cheese sauces
    chips (coated with cheese, sour cream)
    chicken (from animal feed)
    chocolate candy bars
    chocolate chip cookies
    chocolate milk
    chocolates
    coffee beverages (canned)
    coffee creamer or whitener
    colostrum (clinical product)
    confectioners cookies
    cooked pasta
    condensed milk
    cookies
    corn, minced
    corn, organic cracked
    crackers
    creamers
    cream products
    creams
    creamy candies
    dairy-based candies
    dairy-based desserts
    dips
    dressings
    drinking yogurt
    eggs
    fish raised on farms (from animal feed)
    formula milk powder
    frozen confections
    frozen desserts
    goats (from animal feed)
    ham
    hogs (from animal feed)
    hydrolysates (clinical product)
    ice cream
    infant formula
    infant milk powder
    instant coffee (containing nondairy creamer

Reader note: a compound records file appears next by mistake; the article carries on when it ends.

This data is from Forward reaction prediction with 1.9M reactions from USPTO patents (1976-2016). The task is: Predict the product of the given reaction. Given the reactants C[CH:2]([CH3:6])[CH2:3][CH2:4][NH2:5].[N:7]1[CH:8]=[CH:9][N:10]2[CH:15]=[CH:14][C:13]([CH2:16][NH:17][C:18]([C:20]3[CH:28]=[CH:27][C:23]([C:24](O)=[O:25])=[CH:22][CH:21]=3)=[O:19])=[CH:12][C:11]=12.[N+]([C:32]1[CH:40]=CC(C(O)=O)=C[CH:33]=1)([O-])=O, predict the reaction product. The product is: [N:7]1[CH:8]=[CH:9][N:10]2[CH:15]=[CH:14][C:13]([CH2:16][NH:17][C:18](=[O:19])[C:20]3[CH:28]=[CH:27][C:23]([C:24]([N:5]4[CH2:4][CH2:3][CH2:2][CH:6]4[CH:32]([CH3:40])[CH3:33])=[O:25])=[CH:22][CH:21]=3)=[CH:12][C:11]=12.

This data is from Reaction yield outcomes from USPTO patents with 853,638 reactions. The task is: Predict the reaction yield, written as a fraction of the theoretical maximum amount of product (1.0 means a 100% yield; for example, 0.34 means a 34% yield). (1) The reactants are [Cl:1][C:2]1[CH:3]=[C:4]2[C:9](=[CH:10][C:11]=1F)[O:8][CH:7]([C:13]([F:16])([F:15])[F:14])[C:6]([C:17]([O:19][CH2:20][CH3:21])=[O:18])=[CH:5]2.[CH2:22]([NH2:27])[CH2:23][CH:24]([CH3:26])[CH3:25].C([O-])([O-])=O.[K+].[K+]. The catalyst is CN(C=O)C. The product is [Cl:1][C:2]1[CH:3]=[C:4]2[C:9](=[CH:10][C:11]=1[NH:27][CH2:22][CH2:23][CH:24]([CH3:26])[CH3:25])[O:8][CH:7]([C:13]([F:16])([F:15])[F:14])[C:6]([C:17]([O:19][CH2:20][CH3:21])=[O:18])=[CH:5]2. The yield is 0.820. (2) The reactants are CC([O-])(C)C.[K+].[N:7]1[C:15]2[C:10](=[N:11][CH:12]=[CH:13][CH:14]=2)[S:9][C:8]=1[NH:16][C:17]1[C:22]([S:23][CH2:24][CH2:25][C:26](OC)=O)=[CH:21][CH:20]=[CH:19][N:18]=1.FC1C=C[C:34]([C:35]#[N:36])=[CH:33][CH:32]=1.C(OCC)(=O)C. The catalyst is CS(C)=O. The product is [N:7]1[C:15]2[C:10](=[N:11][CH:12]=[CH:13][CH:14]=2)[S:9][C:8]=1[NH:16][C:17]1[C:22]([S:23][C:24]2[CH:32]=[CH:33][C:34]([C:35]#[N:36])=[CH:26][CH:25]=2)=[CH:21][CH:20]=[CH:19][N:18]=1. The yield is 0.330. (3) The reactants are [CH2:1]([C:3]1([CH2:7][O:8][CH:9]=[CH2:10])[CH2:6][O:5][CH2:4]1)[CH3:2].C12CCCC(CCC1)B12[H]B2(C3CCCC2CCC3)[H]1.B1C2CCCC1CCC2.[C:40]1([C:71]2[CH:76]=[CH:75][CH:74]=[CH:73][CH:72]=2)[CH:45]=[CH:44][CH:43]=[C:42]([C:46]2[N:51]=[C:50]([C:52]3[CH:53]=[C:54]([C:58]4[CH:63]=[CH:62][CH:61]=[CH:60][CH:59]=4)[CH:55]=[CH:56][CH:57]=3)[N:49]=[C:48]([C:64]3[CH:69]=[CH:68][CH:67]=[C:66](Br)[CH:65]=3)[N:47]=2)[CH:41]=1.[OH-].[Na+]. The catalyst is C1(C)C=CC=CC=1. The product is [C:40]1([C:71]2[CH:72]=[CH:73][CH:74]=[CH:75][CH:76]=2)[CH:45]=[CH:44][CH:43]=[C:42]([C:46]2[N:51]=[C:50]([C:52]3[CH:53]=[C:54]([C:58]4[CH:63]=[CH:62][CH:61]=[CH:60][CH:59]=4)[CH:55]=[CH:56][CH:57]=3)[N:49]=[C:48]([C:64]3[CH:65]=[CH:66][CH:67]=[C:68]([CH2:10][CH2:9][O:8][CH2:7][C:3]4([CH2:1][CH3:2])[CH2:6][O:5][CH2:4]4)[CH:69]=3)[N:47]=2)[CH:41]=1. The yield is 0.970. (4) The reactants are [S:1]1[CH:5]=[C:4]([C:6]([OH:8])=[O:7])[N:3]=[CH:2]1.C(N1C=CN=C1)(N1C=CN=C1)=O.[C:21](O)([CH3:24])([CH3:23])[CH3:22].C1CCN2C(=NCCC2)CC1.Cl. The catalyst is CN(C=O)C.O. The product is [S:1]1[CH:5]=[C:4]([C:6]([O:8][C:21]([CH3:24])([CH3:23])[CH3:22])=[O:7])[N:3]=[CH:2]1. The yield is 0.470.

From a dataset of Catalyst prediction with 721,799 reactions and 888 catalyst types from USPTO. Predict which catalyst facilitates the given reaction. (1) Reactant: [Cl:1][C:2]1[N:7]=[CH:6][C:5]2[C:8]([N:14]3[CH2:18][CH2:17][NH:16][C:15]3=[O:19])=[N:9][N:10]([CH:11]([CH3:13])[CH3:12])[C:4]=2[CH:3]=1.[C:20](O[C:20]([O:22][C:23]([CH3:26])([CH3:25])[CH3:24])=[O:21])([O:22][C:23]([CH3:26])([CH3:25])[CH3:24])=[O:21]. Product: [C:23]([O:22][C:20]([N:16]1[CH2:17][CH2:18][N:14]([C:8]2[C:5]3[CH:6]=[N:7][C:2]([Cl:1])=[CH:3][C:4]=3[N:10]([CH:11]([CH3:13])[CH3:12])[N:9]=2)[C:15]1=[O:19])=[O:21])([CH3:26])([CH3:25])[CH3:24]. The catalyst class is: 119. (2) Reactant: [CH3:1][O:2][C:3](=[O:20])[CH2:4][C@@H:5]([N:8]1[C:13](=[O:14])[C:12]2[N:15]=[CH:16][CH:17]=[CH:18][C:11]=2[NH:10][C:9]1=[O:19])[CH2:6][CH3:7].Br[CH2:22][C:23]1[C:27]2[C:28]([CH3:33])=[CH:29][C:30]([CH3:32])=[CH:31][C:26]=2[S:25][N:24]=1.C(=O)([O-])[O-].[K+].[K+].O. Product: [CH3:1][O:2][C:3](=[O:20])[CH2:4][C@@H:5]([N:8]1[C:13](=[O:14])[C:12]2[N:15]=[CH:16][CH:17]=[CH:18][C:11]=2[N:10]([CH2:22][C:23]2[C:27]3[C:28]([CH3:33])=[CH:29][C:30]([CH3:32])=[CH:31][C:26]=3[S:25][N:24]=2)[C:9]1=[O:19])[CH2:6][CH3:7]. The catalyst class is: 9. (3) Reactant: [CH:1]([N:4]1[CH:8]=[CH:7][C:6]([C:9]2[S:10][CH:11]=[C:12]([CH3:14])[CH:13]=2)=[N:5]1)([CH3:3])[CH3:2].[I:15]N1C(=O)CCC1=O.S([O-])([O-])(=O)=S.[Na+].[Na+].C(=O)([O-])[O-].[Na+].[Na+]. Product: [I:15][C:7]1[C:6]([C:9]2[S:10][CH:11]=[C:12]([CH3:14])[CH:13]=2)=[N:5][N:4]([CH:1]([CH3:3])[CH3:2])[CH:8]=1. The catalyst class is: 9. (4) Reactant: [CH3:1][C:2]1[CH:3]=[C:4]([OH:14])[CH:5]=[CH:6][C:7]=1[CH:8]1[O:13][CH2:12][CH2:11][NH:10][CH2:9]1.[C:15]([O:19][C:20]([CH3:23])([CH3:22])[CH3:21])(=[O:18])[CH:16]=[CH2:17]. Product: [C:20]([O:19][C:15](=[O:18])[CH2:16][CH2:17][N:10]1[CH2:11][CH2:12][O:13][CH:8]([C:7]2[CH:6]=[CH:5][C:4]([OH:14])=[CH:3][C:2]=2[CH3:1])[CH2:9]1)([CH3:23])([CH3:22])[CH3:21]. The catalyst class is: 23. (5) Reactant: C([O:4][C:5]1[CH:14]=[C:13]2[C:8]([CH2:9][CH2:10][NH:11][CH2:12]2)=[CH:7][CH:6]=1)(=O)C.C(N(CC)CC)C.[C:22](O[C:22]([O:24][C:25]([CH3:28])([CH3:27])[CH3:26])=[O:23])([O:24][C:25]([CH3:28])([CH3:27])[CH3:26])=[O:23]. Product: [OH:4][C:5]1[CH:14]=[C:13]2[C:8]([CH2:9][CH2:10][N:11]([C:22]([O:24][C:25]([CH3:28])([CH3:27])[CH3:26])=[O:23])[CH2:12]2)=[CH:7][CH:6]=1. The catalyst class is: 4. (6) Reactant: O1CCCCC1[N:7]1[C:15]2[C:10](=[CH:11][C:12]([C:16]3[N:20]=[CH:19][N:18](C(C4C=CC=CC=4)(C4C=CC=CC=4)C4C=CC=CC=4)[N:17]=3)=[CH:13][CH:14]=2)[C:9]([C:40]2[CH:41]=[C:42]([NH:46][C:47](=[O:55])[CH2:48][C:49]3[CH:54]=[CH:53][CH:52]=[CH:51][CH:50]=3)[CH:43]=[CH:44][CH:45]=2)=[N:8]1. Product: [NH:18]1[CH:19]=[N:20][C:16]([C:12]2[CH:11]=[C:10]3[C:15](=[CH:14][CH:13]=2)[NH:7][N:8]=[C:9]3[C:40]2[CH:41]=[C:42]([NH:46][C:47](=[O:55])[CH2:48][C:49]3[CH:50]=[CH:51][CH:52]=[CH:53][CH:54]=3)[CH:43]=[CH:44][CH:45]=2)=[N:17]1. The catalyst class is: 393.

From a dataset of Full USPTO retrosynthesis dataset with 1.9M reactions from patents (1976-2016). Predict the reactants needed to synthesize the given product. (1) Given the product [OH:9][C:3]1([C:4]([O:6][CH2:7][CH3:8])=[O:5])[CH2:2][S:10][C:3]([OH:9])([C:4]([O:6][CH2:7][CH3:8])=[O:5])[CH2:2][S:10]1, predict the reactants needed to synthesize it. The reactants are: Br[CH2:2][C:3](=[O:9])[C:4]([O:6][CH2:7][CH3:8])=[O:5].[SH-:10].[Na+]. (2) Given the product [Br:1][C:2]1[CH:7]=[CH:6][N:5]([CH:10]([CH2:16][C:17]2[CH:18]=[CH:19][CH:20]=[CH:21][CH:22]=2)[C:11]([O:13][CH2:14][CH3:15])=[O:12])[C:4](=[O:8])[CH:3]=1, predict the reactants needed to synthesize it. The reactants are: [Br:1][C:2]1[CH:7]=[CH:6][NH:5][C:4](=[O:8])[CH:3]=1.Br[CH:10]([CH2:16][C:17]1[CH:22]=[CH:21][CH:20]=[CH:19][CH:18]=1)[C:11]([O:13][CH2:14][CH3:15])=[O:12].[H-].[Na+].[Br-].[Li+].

vegetable protein)
    instant coffee drinks (containing milk products)
    lamb (from animal feed)
    mayonnaise (possible egg products)
    milk (fresh, papaya beverages, chocolate
    and strawberry flavored)
    milk beverage
    milk candy
    milk coffee beverages
    milk drink
    milk powder
    milk raw
    milk tablets
    milk tea (containing nondairy creamer
    vegetable protein)
    mooncakes
    non-dairy creamer
    noodles
    nutritional powder products
    pastries
    plastic packaging (which may leach melamine
    into foods)
    pork (from animal feed)
    pork buns
    poultry (from animal feed)
    probiotics (clinical product)
    protein bars
    powdered tea drinks